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I can understand the anatomical issues associated with monkeys. When it's this cold, though, you need to start thinking about your pool tables.
 

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The platform on the bottom must have been made of brass. But why call it a 'monkey'?


brass_monkey.jpg

 

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The pyramid display of cannon balls was just that, a display, often found in front of the gates of naval and military bases. They were for show only, no one but a blithering idiot would stack cannon balls on a ship. The first time the ship pitched or rolled, the watch on duty would be ankle deep in rolling 18 pound or heavier cast iron spheres. Only 18 pound and heavier cannon balls were kept in racks. Nine pounders and lighter were kept in shot garlands (think hammocks) that were tied to the ships' rails.

The C. Nepean mentioned above was Secretary to the English Lords of the Admiralty during the Napoleonic Wars
 

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The upper item in the photo is very similar to the devices used for carrying heated shot from the heating furnaces to the guns but I have never seen one before with 12 depressions. Heated shot was shot heated until it was just under the red-hot or melting stage, then loaded and fired at wooden ships in the hopes that the shot would lodge in the timbers and set the adjoining wood on fire. The furnaces could only be utilized on shore obviously. The middle photo is a gun deck, note the cannon balls stored in the racks adjacent to the ladder leading down to the next deck. The cannon shown in the lower picture was called a "carronade" or "smasher" and they were big-bore, short-range weapons firing cannon balls up to 54 pounds. It is interesting to note that the gun deck shown has never been painted, most of them were painted blood red to match the blood flowing from the carnage that ensued when two ships battled. The policy was for two ships to range alongside each other and both fired until the other struck its colors, sometimes taking 12-14 hours of continuous firing. The casualties were horrendous with blood flowing out of the scuppers down the sides of the ships involved.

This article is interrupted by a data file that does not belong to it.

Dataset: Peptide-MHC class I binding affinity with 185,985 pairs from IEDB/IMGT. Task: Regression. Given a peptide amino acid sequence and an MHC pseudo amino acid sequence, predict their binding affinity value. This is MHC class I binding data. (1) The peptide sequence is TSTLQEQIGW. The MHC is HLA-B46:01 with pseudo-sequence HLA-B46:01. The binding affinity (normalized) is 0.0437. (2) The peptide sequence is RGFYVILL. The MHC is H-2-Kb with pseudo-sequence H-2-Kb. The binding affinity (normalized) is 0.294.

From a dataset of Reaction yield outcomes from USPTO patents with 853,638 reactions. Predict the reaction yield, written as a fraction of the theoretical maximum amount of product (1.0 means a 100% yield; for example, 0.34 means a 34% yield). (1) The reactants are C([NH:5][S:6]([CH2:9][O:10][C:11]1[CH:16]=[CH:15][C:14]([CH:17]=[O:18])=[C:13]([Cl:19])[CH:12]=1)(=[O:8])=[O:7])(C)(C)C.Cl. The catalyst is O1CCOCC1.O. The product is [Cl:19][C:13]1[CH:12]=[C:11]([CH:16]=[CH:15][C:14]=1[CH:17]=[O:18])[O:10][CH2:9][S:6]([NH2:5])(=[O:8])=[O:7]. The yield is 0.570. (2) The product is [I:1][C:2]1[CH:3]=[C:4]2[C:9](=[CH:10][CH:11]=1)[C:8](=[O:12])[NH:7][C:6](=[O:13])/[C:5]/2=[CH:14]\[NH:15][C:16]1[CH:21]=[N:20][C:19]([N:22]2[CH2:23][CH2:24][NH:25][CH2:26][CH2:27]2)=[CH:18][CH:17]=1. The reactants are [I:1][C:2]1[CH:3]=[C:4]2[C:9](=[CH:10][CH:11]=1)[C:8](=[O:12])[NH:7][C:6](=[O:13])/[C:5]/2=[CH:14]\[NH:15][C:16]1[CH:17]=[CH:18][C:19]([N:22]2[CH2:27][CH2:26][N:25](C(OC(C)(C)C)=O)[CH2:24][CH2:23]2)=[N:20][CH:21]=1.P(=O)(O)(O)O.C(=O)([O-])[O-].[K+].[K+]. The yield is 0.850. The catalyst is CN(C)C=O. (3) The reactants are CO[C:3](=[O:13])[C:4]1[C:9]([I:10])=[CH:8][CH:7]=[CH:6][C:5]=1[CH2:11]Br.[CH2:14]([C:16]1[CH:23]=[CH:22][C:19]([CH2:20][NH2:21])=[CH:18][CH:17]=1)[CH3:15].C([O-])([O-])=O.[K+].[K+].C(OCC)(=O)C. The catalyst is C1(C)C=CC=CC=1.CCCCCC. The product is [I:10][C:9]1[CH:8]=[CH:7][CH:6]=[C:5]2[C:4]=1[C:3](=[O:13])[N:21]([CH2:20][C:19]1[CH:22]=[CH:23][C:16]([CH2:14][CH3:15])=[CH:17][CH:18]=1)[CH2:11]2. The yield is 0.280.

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The upper item in the photo is very similar to the devices used for carrying heated shot from the heating furnaces to the guns but I have never seen one before with 12 depressions. Heated shot was shot heated until it was just under the red-hot or melting stage, then loaded and fired at wooden ships in the hopes that the shot would lodge in the timbers and set the adjoining wood on fire. The furnaces could only be utilized on shore obviously. The middle photo is a gun deck, note the cannon balls stored in the racks adjacent to the ladder leading down to the next deck. The cannon shown in the lower picture was called a "carronade" or "smasher" and they were big-bore, short-range weapons firing cannon balls up to 54 pounds. It is interesting to note that the gun deck shown has never been painted, most of them were painted blood red to match the blood flowing from the carnage that ensued when two ships battled. The policy was for two ships to range alongside each other and both fired until the other struck its colors, sometimes taking 12-14 hours of continuous firing. The casualties were horrendous with blood flowing out of the scuppers down the sides of the ships involved.